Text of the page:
International Day of Peace Observance

Sister Marion censing the peace pole.

The activist Dominican Sisters of San Rafael, under the direction of Sister Marion Irvine, previously mentioned in this blog, observed International Day of Peace. The UN General Assembly, by Resolution 36/67 in 2001, declared September 21 to be an international day of peace.

We gathered near the Dominican peace pole on the amidst tall old trees and sunny patches of flowers on beautiful grounds of Dominican University on an utterly exquisite early Autumn day. The peace pole has the words "May peace prevail upon the earth [sic]" on each of its four sides in four languages: English, because we are an English-speaking society; French in honor of the birthplace of the Dominican order; Spanish for our neighbors to the South and many in our community; and Arabic because so much war is taking place in Arabic-speaking parts of the world. (These are the reasons Sister Marion gave.)

We opened with a call-and-response prayer that was printed in the program, as were all the prayers and songs. I wasn't comfortable saying some of the words -- it began, "We believe in God...We believe in Jesus Christ, who came to heal us, and to free us from...oppression..." -- so I didn't say them. The rest of the opening prayer was about human rights, solidarity of all peoples, justice, freedom from hunger and violence; I was down with that.

There was also a time for community sharing when we were asked to say what thought or feeling had brought us to the gathering. I said I was aggrieved at the needless and senseless deaths of our American children and Iraqis of all kinds that was taking place in Iraq. Sister Marion repeated each reason given, reinforcing it.

A procession around the university grounds preceded the re-dedication of the peace pole. Since Sister Marion had announced as an interfaith ceremony and invited MIC members to participate, I asked her if I could contribute a chant. It was that chant we used for the procession. I learned it from the EarthSpirit Community in Massachusetts, specifically from MotherTongue's new album, "Weaving the Web of Life." My understanding of the chant's genesis is that the woman who wrote it did so right after 9/11. Her heart was roiling, so the chant begins, "Peace in my heart," and extends to "peace between our hearts," ending with the all-embracing "peace in the heart of the world." (You can hear a bit of the chant here.)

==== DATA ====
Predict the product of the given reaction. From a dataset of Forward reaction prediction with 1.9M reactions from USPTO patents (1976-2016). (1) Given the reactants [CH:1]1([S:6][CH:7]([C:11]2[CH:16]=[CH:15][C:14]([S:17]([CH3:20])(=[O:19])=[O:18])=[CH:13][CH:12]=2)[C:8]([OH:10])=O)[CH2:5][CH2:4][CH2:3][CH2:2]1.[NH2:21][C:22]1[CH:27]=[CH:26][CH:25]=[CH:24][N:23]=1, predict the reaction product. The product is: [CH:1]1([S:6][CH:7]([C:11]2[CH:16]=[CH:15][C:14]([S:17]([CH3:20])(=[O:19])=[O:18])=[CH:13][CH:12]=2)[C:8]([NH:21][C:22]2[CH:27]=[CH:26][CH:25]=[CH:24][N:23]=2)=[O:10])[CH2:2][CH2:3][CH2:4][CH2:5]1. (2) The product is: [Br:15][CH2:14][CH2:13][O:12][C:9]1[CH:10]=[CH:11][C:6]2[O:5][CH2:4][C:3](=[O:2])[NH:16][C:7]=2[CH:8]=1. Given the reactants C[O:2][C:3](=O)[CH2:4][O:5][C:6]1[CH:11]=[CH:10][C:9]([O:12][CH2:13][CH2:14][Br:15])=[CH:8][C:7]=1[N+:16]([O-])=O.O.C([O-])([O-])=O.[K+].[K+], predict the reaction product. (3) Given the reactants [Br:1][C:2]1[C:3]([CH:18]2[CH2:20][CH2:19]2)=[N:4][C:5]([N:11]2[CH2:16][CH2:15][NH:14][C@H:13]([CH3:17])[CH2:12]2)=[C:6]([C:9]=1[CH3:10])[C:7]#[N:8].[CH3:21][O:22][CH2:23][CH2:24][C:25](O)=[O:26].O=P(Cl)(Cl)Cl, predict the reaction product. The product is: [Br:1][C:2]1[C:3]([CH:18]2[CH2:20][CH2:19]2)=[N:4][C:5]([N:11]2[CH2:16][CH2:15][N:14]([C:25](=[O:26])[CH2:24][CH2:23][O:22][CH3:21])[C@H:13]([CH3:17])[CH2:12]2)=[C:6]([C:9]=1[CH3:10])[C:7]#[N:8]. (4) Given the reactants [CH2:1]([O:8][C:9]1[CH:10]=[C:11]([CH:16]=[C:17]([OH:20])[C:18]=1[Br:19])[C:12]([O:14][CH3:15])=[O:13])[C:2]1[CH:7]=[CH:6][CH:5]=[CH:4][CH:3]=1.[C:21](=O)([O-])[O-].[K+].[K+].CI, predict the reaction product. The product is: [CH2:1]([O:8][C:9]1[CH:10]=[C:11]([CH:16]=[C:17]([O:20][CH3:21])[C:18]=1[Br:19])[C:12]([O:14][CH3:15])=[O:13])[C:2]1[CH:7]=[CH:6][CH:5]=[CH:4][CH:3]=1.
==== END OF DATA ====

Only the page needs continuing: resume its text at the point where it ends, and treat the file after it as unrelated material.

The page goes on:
The procession.

I remained at the mike singing the chant while others walked, but I was told by several people after the conclusion of the ceremony that they kept the chant going the whole time and loved it.

After the re-dedication, the kindergarten and first grade students of St. Raphael School sang "He's Got the Whole World in His Hands," with gestures. They were adorable.

Although the ceremony was designed to honor all faiths in peace, and included three prayers in the program, all the prayers were from the Abrahamic traditions. They included "A Christian Prayer for Peace," "A Muslim Prayer for Peace," and "A Jewish Prayer for Peace." All were recited in unison by everyone there. I wonder if the sisters sought the prayers from those folks or if they chose them themselves. I was puzzled that they didn't have a Jew and a Muslim read the Jewish and Muslim prayers. In any event, I know they tried to be inclusive. I did introduce myself and say that the offering of a chant I had brought was from the NeoPagan community. Several people, including some of the nuns, came up to me afterwards and thanked me for bringing it. That felt good. It also felt good seeing and hearing all those people, especially the little children, chanting a Pagan chant. Not that there's anything that would peg it as having been written by a Pagan from a Pagan perspective, since in my view has universal appeal and applicability. That's exactly why I chose it and why I offered it. I want to see our face, or taste our flavor, in interfaith situations.

We concluded by offering personal blessings of peace upon those standing near us. I felt good about the whole affair.